(5) The COMMISSION shall also, on an ongoing basis, endeavor to discover the state constitutional authority for each line of business engaged in by each state agency. When applicable, the constitutional authority for each line of business should be noted in the COMMISSION’S annual report. If it is unclear of debatable whether the state constitution authorizes a line of business, it should be noted.

(C) All agencies of state government are directed to assist the COMMISSION in the performance of its duties and, to the extent permitted by laws related to confidentiality, furnish such information and advice as the COMMISSION considers necessary to perform its duties.

Section 6. {Funding of Commission’s Activities}
(A) For the first two years (or four years in the case of biennial budgeting states) of the COMMISSION’S activities, the COMMISSION shall be funded from the funds allocated to the legislature under the state budget.

(B) For the second two years (or second four years in the case of biennial budgeting states), the COMMISSION’S activities shall be funded as follows:

(1) 50% from funds allocated to the legislature under the state budget;

(2) 50% from savings resulted from enacted recommendations of the COMMISSION(C) For the third two years (or third four years in the case of biennial budgeting states), the COMMISSION shall be solely funded through savings resulting from enacted recommendations of the COMMISSION. If sufficient funds are not available through savings resulting from enacted recommendations of the COMMISSION, the COMMISSION’S budget shall be cut accordingly.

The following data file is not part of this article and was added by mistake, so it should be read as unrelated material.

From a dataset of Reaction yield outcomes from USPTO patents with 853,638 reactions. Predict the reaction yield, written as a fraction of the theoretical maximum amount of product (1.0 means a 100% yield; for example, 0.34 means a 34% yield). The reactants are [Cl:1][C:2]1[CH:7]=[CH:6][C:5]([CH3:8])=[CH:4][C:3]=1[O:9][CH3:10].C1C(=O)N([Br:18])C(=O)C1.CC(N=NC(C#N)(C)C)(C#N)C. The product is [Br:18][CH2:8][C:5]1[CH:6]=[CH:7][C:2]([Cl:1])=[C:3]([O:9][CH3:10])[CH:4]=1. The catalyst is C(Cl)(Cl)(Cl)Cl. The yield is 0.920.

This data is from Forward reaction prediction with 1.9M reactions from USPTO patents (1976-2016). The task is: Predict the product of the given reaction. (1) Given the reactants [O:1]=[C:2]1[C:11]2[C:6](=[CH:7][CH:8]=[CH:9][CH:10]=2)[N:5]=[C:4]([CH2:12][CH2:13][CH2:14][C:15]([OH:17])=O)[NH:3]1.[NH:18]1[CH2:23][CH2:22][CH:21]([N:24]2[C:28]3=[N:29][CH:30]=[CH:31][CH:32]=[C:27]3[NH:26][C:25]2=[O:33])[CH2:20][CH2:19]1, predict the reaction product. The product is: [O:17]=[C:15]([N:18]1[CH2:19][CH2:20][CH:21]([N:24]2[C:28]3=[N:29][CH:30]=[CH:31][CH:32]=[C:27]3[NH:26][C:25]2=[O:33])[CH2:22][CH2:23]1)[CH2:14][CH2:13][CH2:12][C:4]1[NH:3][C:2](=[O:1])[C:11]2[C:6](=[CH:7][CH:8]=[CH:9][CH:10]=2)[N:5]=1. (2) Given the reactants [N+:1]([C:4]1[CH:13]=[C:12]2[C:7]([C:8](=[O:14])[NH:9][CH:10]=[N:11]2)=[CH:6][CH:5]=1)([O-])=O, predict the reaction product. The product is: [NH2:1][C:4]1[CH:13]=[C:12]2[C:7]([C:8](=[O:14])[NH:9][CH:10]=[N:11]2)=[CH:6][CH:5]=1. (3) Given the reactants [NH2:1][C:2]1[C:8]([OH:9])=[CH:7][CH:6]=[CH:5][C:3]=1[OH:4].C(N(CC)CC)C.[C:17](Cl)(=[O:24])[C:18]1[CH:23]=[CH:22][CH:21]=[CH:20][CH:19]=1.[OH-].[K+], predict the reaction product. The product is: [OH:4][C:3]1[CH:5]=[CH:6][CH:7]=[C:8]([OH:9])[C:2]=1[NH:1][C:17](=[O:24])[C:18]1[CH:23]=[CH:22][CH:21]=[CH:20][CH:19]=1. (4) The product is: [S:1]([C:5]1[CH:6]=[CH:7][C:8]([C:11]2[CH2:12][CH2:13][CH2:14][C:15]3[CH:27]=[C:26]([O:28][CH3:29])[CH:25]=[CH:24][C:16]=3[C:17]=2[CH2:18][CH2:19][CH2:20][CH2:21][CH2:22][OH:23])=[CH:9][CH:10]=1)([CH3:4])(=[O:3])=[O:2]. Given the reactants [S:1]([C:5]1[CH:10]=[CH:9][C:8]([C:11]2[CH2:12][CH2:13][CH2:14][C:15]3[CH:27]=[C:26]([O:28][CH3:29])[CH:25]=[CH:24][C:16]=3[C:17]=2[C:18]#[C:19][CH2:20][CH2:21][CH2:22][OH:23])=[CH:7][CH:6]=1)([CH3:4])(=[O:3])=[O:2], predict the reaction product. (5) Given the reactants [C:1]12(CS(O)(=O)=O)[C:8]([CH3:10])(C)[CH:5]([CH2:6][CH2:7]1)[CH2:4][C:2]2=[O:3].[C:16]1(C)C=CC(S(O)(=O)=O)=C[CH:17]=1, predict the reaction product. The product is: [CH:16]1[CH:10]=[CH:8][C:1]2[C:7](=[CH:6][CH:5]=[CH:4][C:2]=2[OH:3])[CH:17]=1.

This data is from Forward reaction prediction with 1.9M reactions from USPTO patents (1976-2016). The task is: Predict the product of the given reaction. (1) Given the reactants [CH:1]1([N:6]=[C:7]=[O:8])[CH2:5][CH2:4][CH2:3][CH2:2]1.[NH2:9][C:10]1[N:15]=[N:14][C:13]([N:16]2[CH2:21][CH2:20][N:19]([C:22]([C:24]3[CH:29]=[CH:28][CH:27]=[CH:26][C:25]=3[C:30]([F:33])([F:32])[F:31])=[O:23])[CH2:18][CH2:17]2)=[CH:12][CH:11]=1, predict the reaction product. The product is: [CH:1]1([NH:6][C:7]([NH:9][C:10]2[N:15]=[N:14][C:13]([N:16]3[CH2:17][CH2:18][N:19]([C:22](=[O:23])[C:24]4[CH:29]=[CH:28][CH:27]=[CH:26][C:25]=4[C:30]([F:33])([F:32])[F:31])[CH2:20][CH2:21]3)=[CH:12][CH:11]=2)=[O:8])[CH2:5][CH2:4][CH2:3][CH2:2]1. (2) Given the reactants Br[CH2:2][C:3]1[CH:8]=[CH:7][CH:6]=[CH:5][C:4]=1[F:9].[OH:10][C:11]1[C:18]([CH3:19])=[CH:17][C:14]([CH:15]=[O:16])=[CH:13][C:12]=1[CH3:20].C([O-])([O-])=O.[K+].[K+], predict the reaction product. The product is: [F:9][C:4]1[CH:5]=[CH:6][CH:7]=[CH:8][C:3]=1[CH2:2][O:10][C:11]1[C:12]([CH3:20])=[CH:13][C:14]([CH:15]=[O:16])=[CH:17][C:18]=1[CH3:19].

Section 7. {Savings}
(A) Savings resulting from enactment of the COMMISSION’S recommendations shall be placed in a special fund called the “Legislative Audit Commission Savings Fund.”

(B) Pursuant to the requirements of §6, on the first day of the budget year, an amount equal to the budget of the COMMISSION will be transferred from the “Legislative Audit Commission Savings Fund” to the COMMISSION.

(C) The remaining funds will be disbursed as follows:

(1) 20% of the funds shall be released for use in the state’s general fund;

(2) 30% shall be transferred to the state’s rainy day reserve;

(3) 50% shall be returned to the citizens of the state on a pro rata basis.

(D) If the release of such funds in §7(c)(1) would cause the state to exceed the constitutional or statutory authority of the state to spend such money, then such money will be returned to the taxpayers on a pro rata basis.

(E) If the release of such funds in §7(c)(2) would cause the state to exceed the constitutional or statutory authority of the state to save such money, then such money will be returned to the taxpayers on a pro rata basis.

(F) Of the funds released to the state general fund under §7(C)(1), priority for the use of such funds shall be given to the agency from which they were accumulated, provided that each agency develops a plan for the use of such funds and presents the plan to the COMMISSION.

(G) Of the funds released to the state general fund under §7(C)(1), a portion of said funds shall be dedicated to providing financial rewards for state employees after the adoption and implementation of the financial incentive program in §5(B)(2). Funds used in this regard shall take precedence over funds re-appropriated to agencies under §7(C)(1).

Section 8. {Severability clause.}

Section 9. {Repealer clause.}

Section 10. {Effective date.}

 

 

Reapproved by the ALEC Board of Directors on January 29, 2013.